We feel so lucky to be high in the hills. We are grateful to our team, friends and neighbors for help getting ready for the storm. The new generator ensured all the freezers and fridges kept going. The 150 3-day old chicks enjoyed the dining room, especially the cozy fire in the woodstove once the power went out!  Other animals previewed their winter digs in the barn and we actually got ahead on some fall
harvest, pre-empting possible damage. Fatigue was our biggest problem and that will be resolved quite easily.


We are thinking of so many of you coping with huge losses and struggling under the weight of cleanup. We are haunted by the images and stories from farms who lost not only crops, equipment and infrastructure but also animals and acres. Yet our harvest is abundant. We are aching under the pressure of long sessions canning tomatoes and pickling while simultaneously trying to take in the stories of heartbreak and resilience post Irene.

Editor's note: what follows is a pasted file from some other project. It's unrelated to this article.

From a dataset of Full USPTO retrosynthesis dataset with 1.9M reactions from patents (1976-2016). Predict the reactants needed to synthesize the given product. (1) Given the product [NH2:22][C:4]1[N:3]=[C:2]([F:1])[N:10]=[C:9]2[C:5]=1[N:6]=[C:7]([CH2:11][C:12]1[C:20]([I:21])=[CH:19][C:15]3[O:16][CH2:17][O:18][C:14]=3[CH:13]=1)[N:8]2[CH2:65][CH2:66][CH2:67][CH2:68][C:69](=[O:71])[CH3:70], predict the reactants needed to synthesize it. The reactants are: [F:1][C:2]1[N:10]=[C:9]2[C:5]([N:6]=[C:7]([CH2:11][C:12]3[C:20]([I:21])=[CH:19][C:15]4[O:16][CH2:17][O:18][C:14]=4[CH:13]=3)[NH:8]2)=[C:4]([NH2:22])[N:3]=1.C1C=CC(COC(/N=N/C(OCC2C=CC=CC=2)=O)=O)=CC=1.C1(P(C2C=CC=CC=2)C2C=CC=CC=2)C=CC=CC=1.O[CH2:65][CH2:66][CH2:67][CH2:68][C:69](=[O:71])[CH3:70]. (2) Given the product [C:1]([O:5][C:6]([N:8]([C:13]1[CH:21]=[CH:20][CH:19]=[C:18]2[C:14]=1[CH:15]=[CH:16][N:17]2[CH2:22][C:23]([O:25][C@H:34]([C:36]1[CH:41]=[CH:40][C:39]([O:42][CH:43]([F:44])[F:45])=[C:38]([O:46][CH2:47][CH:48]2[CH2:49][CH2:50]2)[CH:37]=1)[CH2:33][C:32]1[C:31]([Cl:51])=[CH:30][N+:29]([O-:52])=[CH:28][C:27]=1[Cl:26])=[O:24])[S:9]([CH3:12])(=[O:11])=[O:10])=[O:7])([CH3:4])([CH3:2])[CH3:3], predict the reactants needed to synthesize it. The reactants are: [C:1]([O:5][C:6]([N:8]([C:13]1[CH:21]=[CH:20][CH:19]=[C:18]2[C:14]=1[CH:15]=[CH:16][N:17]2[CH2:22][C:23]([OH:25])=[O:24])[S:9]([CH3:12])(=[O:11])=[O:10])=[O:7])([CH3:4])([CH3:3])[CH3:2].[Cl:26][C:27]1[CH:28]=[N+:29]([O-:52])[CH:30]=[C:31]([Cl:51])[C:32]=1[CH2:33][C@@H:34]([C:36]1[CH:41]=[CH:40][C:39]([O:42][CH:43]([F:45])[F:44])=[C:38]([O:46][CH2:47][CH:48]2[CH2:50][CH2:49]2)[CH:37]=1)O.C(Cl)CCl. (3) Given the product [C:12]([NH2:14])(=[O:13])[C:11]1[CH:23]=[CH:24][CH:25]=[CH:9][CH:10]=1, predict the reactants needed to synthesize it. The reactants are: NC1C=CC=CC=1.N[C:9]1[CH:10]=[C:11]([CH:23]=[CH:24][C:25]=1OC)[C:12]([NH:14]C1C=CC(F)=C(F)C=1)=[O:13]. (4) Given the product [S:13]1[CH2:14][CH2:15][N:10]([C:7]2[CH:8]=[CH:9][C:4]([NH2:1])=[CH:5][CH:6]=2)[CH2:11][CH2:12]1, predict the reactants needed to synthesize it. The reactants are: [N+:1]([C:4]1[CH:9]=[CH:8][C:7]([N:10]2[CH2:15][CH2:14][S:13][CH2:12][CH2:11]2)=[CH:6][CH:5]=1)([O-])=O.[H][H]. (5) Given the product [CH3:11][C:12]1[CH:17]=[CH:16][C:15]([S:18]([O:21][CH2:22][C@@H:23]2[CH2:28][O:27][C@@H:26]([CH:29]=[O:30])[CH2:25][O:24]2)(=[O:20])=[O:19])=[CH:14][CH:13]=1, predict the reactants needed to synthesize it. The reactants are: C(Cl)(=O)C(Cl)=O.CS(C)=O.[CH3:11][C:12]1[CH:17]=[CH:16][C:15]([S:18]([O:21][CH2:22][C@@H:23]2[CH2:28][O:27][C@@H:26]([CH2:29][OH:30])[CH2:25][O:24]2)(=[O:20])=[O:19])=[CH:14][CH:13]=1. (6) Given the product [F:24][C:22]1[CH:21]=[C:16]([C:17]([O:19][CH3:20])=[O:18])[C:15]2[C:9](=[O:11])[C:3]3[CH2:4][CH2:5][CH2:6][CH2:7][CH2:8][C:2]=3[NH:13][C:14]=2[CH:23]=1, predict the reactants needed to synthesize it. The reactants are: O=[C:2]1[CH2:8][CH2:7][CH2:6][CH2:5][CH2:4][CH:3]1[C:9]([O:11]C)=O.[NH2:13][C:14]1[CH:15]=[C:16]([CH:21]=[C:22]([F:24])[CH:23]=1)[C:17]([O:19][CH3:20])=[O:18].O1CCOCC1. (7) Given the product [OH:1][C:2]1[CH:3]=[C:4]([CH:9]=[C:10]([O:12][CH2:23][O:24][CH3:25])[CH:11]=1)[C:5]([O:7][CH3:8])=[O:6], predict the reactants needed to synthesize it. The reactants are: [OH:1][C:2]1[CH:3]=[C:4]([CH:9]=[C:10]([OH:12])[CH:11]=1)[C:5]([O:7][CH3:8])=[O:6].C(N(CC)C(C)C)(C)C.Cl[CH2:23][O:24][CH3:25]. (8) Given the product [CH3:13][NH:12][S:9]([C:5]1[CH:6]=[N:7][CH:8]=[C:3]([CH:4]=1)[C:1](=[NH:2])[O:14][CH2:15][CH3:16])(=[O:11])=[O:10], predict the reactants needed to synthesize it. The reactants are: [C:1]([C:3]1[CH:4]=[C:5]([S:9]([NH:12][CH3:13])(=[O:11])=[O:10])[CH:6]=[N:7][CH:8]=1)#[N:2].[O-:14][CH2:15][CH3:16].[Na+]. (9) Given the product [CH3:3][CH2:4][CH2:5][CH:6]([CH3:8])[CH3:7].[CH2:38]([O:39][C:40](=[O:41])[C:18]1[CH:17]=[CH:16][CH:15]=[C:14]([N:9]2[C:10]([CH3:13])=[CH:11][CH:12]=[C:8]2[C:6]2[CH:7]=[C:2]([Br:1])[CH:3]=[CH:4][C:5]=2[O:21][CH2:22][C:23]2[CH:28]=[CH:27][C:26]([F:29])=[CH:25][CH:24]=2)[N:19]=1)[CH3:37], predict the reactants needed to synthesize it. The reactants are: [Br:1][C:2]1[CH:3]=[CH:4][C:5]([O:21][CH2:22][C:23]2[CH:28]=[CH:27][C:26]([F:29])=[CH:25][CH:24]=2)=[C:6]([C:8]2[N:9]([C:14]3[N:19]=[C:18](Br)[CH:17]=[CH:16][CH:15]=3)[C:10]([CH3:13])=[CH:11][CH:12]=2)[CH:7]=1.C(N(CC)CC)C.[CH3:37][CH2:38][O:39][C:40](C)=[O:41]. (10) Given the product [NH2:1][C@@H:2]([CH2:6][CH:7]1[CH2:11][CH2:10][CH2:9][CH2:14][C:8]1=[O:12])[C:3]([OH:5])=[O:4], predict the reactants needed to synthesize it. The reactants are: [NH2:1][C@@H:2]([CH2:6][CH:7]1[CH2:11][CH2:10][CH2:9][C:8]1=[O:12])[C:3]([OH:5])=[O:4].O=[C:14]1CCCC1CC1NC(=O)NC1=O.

Hill farms became irrelevant in the last century as large mechanized agriculture became the way of the land. This week this hill farm feels like a good way to grow good food. We are thrilled that Loop Road is repaired and look forward to seeing many of you at the farm this week.


One Comment

  1. Ada Pezzetti
    Posted September 6, 2011 at 8:50 am | Permalink

    Dear Mari and Laura,

    So glad to hear all is well with you. Was wondering if Irene had done any damage. The Evening Song Farm in Cuttingsville was washed away…so sad.

    Love and good thoughts,